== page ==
The newest version (7.2) of the Web-based admin console is one of the easiest and most eye-catching we have encountered in a security appliance. The console is powered by Adobe Systems' new Flex development framework, which enables the interface to do a variety of things that Flash simply couldn't. There are more than 25 pregenerated reports that show the most commonly desired information, including attack summaries, flow information and source IPs. It even has correlations between various factors.
Every chart, graph and table is filled with real-time information about the devices on a network. Clicking on any one value in a chart or selecting a range of values in a graph caused every other pane related to it to reload and show only information pertinent to that value. This live drilling down into the reports makes the NitroView an invaluable tool.
If the standard reports don't display the data the way you want it, you can easily make a new one. We just clicked an icon to enter the editor, selected the report that was close to the one we wanted and made a copy of it. We could then modify or delete existing panes and add new ones. Each pane could contain various types of data in list, bar chart, pie chart or table format. There was no end to the way the data could be displayed, and it took minutes.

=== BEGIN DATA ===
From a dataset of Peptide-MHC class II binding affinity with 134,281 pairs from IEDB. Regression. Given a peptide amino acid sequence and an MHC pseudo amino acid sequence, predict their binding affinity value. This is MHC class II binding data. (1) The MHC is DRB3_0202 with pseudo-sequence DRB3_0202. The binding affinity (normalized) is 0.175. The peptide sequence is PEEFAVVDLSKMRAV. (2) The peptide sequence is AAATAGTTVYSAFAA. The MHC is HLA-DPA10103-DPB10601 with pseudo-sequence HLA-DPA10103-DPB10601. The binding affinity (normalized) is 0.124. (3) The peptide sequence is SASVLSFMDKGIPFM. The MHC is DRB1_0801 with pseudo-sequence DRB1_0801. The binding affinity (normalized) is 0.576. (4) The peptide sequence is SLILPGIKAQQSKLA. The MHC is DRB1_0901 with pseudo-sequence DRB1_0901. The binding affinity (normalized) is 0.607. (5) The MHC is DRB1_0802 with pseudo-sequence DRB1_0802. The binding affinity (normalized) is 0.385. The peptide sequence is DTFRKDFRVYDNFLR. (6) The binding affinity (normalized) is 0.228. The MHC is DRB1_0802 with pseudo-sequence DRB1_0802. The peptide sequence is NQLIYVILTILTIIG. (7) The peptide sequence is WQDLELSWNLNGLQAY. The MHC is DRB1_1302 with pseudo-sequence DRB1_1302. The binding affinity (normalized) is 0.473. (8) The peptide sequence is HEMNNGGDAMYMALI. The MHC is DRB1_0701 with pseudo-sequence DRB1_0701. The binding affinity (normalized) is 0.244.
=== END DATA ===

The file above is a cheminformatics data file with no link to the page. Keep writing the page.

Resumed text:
Version 7.2 is what NitroSecurity calls 'automated baseline.' Rather than having a view that simply lists a whole bunch of values, requiring you to remember for yourself whether a particular value is inordinately high or low, the ESM provides a baseline value to compare with the current one. This baseline is drawn from past data, but instead of an overall average, the baseline comprises only data related to that which is being viewed. With this in place, an administrator can tell at a glance if certain activity has increased significantly.
By itself, the NitroView ESM can monitor any NitroGuard IPS that you have in your network. To receive data from third-party sources, the ESM must be connected to the NitroView Receiver, which is sold separately. But considering that with the receiver you can monitor an extremely wide variety of IPS appliances, SSL VPNs, firewalls, managed switches, routers and even Windows server logs, this may be a worthwhile additional investment.
The NitroView Enterprise Security Manager costs $57,995 ' $52,126 for government ' which is not a bad price for something with its capabilities. The NitroView Receiver sells for $11,995 '$10,796 for government ' but considering how much it enhances the versatility of the ESM, it may be well worth it.
The NitroSecurity ESM would be perfect for a large network with many different security devices. Its live data views and drill-down capability would make this an irreplaceable addition for any network administrator who needs centralized management of their security.
Greg Crowe is a former GCN staff writer who covered mobile technology.